So, once there, we're all thinking about how to recover to get back to running. What do you do, and where do you go?
The best 1st step is to see a sports injury specialist
I see a sports chiropractor myself. First of all, where the pain is isn't necessarily where the ultimate problem is. One example is ITB syndrome. While felt just above and at the top of the knee, it comes from the hips and glutes pulling upward.
Once diagnosed and being treated, quiz your expert for exercises and stretches which help towards recovery. Injury usually shows up your body's weakest link, so continuing with such exercises post-recovery will also help in stopping the same injury return.
Listen carefully for the recovery timeline. 2 weeks for a purely muscular issue is what I myself am commonly given. I've been going to the same chiropractor for nearly 10 years - since my overweight, pre-runner days in fact, which has the added benefit of him knowing my quirks particularly well.
The first instruction I'm given is not to run
Humbug. Non-impact cross training will keep general cardio fitness from dropping too much, though it could suffer just a little. The stationary bike is a common go-to machine. You can even replicate speed work on them, to a certain extent.
Tip (& joke): if you've been on the bike for more than 30 minutes, cover your mouth when getting off to muffle the squaking yelp you will probably let out from sitting on the diamond-hard seats they tend to be fitted with.
I've used the elliptical for cross training, but suitability can depend on the injury in question. If it doesn't feel right, switch to something like the bike. Swimming of course will be gentle on the joints.
The 1st run back
You might have been itching to run again, I always am. However while away, many of us over-analyze what state we're in. If you're pain free and are within the timeframe you were told to start again, it's time to lace up. A 30 minute trial run if you're used to going an hour+. Take corners nice and gently, slow down a little for them.
Ignore doubts and slight any "tightness" or niggles. Even when uninjured, there's often a random ache during warm-up. A left hip here, a right shin there. The point is to wait until after warm-up (give yourself 10-15 minutes) to truly assess what's going on unless experiencing actual pain.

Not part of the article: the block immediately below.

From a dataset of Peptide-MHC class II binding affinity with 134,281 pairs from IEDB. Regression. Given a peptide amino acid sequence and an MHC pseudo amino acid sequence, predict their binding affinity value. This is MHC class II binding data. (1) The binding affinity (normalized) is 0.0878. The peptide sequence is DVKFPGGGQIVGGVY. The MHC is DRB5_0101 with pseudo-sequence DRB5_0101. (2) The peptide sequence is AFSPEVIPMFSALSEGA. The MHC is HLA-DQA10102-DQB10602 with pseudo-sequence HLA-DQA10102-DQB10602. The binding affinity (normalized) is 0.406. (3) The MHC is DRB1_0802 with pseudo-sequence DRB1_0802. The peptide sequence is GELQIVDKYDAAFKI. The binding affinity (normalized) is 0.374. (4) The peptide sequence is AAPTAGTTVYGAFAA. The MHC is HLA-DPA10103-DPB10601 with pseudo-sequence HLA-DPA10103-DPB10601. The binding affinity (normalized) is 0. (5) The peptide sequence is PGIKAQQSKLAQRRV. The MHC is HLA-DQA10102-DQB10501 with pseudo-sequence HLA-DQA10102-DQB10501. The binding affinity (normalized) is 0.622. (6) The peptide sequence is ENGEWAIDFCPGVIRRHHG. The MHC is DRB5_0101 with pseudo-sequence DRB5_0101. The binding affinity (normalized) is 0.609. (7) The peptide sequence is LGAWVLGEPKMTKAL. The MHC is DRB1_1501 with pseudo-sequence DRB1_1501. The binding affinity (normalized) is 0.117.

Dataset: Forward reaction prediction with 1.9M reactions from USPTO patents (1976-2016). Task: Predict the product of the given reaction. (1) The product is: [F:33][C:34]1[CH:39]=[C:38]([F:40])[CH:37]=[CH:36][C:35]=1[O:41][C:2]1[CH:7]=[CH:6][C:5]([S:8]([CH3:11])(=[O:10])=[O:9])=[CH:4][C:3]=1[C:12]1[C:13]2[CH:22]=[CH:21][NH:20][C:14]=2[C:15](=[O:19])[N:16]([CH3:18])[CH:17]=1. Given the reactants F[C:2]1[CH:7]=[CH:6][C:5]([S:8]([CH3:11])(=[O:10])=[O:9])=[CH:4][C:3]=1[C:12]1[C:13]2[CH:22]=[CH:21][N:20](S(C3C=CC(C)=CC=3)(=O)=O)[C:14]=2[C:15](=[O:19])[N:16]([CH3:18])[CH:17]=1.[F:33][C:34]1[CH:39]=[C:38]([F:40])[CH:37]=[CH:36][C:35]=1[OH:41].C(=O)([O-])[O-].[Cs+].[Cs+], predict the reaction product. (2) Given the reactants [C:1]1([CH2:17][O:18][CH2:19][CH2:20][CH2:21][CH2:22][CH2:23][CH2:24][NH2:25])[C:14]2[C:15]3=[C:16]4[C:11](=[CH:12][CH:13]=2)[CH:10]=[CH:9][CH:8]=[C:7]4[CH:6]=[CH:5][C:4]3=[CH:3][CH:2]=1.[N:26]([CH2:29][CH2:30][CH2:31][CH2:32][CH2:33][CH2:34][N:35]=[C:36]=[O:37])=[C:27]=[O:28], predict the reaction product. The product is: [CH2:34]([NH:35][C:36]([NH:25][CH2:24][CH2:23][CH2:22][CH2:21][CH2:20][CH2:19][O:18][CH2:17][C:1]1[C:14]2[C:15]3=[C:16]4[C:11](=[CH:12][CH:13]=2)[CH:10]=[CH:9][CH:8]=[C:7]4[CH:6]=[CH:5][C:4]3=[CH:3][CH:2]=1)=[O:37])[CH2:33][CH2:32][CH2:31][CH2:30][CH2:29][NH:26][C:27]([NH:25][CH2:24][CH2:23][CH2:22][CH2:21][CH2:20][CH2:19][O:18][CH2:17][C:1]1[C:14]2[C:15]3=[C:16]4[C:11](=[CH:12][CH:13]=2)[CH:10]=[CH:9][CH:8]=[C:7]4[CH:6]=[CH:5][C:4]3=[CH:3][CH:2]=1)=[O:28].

Go at an easy pace, but not slow enough to make it a jumpy walk which can be worse.
How do you feel at the end of the run, a couple of hours later, and the next day? If all feels good the next day, then recovery has gone well. Aches and tightness a few hours after are ok, within reason. Each runner being a little different will learn these nuances over time, and can gauge how quickly to rejoin a prior training plan.
Planning for prevention
Long term, body and joints strengthen and become more resistant. An enthusiastic beginner should keep in mind that the goal should be to have a high annual average mileage rather than monthly. Over the years this will reap benefits especially when it comes to marathons. Increase mileage by spreading it out more - run on more days rather than making individual runs longer. Weight training has its place, especially free weights which enhance core strength, balancing and stability.
Each injury, as with each race is a chance to improve. Research, analysis and advice from what went wrong - or right - should lead to an improved and more suitable training plan which in turn makes a runner both healthier and more potent on race day.